Public input on mining sought

HOUGHTON – The Lake Superior Binational Forum is seeking public input about regional mining issues through an online survey, and the public comment opportunity ends Wednesday.

The LSBF, a diverse stakeholder group of 24 members from Michigan, Minnesota, Wisconsin and Ontario, will use the survey results to make recommendations and provide input to binational, state, provincial and indigenous governments who play a role in managing Lake Superior.

“It’s not the role of the Forum to take a position on an issue such as mining or any human-made activities in the (Lake Superior) basin,” said Bruce Lindgren, U.S. co-chair of the Forum. “However, it is our role to solicit public input from lake users about how they want the natural and human environments to be managed.”

The survey closes at 11:45 p.m. Wednesday, and it consists of 12 questions, in addition to open forms for providing comments. It takes about five minutes to complete. All people are welcome to take the survey one time.

The results of the survey will be compiled along with public input from three open meetings about mining held within the last year in Michigan (Marquette on Sept. 28), Minnesota and Wisconsin. A summary of the input will be posted on the LSBF website,, in mid-August.

“The Forum’s role is to link the public – the lake users – with the binational and tribal governments and agencies that manage the lake,” said Lissa Radke, Forum U.S. coordinator, who is based out of the LSBF’s home at the Sigurd Olson Environmental Institute at Northland College. “By forwarding public comments to governments, the Forum is able to engage the public in the very important process of having a voice in the management of shared resources.”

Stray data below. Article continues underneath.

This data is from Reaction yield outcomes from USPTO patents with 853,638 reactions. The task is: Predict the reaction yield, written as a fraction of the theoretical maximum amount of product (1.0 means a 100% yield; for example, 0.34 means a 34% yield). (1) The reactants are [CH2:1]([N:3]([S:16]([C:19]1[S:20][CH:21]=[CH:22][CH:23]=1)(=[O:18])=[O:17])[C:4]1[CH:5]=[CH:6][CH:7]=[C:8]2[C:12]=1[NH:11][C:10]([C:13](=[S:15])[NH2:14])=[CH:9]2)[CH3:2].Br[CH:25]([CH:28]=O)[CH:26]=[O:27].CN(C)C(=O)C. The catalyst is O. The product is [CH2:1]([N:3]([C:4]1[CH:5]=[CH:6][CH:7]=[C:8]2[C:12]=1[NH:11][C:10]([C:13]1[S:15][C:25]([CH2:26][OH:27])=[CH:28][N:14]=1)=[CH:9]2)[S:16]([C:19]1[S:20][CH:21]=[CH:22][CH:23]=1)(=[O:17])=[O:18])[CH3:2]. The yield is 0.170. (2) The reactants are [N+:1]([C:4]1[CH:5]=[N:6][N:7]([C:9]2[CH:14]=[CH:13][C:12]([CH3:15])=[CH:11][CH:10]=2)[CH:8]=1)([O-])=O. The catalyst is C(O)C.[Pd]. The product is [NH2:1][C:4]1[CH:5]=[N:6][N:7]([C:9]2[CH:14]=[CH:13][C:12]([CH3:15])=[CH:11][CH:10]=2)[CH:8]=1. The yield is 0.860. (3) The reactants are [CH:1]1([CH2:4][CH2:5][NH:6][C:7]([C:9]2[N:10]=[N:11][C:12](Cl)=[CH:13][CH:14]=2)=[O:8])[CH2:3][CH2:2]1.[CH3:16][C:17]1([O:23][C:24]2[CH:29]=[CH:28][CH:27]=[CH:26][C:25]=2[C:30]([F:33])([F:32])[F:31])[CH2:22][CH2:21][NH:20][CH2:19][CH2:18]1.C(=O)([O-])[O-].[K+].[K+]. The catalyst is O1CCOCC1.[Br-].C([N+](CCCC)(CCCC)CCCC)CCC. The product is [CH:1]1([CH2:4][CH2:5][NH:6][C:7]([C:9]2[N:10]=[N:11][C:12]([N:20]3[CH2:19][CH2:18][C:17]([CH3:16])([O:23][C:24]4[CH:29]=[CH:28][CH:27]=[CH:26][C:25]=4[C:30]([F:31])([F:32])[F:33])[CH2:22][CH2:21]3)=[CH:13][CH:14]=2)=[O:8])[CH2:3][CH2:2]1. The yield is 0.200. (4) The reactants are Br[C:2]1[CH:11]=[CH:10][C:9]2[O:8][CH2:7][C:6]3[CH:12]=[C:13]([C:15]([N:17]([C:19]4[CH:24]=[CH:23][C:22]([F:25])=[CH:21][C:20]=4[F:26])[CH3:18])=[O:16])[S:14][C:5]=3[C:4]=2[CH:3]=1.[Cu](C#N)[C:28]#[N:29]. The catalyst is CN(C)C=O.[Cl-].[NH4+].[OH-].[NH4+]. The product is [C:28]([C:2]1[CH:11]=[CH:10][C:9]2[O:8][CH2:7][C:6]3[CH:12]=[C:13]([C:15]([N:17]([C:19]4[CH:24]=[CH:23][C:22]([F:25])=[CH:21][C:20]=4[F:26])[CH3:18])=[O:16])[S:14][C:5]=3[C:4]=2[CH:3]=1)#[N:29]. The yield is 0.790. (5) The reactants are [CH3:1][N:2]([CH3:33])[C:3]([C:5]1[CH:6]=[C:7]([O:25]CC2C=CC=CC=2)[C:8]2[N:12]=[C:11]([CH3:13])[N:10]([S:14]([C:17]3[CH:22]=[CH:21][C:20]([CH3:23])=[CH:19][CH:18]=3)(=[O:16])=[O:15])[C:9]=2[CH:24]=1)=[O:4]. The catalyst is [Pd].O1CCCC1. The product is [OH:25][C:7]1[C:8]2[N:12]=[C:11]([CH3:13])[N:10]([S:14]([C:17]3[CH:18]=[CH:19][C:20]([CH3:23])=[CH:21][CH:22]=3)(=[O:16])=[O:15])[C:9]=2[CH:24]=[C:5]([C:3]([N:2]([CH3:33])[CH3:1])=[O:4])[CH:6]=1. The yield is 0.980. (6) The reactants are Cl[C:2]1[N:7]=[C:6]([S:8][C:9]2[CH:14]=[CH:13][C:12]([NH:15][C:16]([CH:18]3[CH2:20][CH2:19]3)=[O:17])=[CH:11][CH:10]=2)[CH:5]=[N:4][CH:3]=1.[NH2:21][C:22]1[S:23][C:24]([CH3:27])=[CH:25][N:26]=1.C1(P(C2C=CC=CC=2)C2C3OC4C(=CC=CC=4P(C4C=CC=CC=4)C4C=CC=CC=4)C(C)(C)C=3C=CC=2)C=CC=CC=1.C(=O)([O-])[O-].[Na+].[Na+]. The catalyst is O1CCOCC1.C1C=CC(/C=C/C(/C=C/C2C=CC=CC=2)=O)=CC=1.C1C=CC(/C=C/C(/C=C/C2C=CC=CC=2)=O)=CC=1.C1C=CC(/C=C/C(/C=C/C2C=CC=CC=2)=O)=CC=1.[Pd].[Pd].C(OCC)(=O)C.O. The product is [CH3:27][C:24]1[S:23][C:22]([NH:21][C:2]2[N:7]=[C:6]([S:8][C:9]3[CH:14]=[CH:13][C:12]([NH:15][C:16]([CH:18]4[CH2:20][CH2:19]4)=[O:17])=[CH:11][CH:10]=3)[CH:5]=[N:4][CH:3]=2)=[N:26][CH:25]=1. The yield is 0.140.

The survey can be taken at or by scanning the QR code accompanying this article.

Several other opportunities have been available to the public to share input on mining. Rio Tinto, which recently completed its sale of Eagle Mine to Lundin Mining, has held several open forums, which included a community scorecard in which attendees could vote on their perception of environmental performance, local hire, safety, transparency and communication, and “leaving more wood on the woodpile” (the importance of building infrastructure outside mining for after the eight-year estimated mine life).

Full results from the community scorecard can be viewed at

Friends of the Land of Keweenaw (, whose recently completed mining study was described in a July 25 Daily Mining Gazette article, plans to hold public house parties and presentations to provide input opportunities as well.

Again, the Lake Superior Binational Forum survey, which closes at 11:45 p.m. Wednesday, can be accessed at or by scanning the QR code below.